As a theater professional-turned-interior designer, decorating a room for visual impact comes naturally to Carrie. “I’m used to ‘dressing the scene,’” she says. The home’s modern design creates many opportunities to enjoy decorations from different rooms simultaneously. The large wreath viewed from the front entry and the decorated light fixture and garlands of the dining room combine with the kitchen decorations for a visually-rich, yet streamlined, view.
Prior to moving to Seattle, the Stocks hung this, their largest wreath, from a beam between holidays, to help sustain it. For the move they needed to pack it in a box, but it stood the test well. “These wreaths are six or seven years old,” says Carrie. To make them last, she says, “you need to pack them away right: you need to pack them flat.”
The wreath looks just as beautiful when viewed from the second story. “In making wreaths,” says Carrie, “you start with the greenery, first. You keep adding it until you think it can’t hold one more thing. Then you futz with it until you’re pleased with it.” For Carrie’s wreaths, she bundled four different components of faux evergreens and everlastings together on a florist stick, wrapped them with florist tape and attached them to the wire support.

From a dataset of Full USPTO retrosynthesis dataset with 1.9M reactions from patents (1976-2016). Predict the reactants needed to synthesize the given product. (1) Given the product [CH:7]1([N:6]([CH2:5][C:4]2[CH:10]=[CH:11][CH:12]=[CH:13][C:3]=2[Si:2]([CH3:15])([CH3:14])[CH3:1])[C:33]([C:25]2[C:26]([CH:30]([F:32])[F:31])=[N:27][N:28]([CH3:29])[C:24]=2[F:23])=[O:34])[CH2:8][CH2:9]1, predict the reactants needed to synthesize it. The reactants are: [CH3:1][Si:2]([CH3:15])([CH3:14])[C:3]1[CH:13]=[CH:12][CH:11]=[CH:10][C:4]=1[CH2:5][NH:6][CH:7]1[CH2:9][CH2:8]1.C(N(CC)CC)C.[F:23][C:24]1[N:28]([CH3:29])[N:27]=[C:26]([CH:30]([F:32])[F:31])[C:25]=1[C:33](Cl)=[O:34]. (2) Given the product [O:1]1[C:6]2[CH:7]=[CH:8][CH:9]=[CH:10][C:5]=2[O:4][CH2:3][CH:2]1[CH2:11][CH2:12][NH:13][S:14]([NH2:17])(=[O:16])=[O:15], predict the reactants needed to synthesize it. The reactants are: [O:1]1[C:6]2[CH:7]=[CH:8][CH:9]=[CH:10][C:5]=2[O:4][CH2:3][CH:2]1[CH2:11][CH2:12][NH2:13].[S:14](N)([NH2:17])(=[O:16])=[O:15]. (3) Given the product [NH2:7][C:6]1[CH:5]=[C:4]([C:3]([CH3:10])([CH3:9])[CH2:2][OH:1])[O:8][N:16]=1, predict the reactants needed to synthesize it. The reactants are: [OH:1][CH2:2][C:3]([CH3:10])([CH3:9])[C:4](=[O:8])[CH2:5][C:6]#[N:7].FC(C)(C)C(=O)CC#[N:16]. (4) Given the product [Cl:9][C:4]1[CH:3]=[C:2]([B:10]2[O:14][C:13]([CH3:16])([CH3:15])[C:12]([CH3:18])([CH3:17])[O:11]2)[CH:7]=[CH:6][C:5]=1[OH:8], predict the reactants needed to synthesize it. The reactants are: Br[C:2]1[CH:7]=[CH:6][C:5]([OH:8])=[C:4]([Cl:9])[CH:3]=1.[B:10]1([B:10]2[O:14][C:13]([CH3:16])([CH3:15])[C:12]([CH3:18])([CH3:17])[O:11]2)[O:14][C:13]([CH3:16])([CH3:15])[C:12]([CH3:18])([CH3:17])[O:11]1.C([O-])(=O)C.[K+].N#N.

Carrie and Stan’s California home had 14’ to 30’ cathedral ceilings. A fan of natural trees, they had always had one until the year their home was to be photographed. Because a natural tree would never have lasted long enough for the photo shoot, Carrie bought a 14’ frosted artificial tree. “Because of that tree we have a lot of ornaments,” she says. A much smaller tree adorns their new home.
Although smaller in stature, the Christmas tree is literally covered with memories which both grandparents and daughter share: many of the ornaments are from a lifelong friend whose mother painstakingly made the ornaments out of pins, cord, sequins and beads–and gifted the ornaments to the Stock family year after year.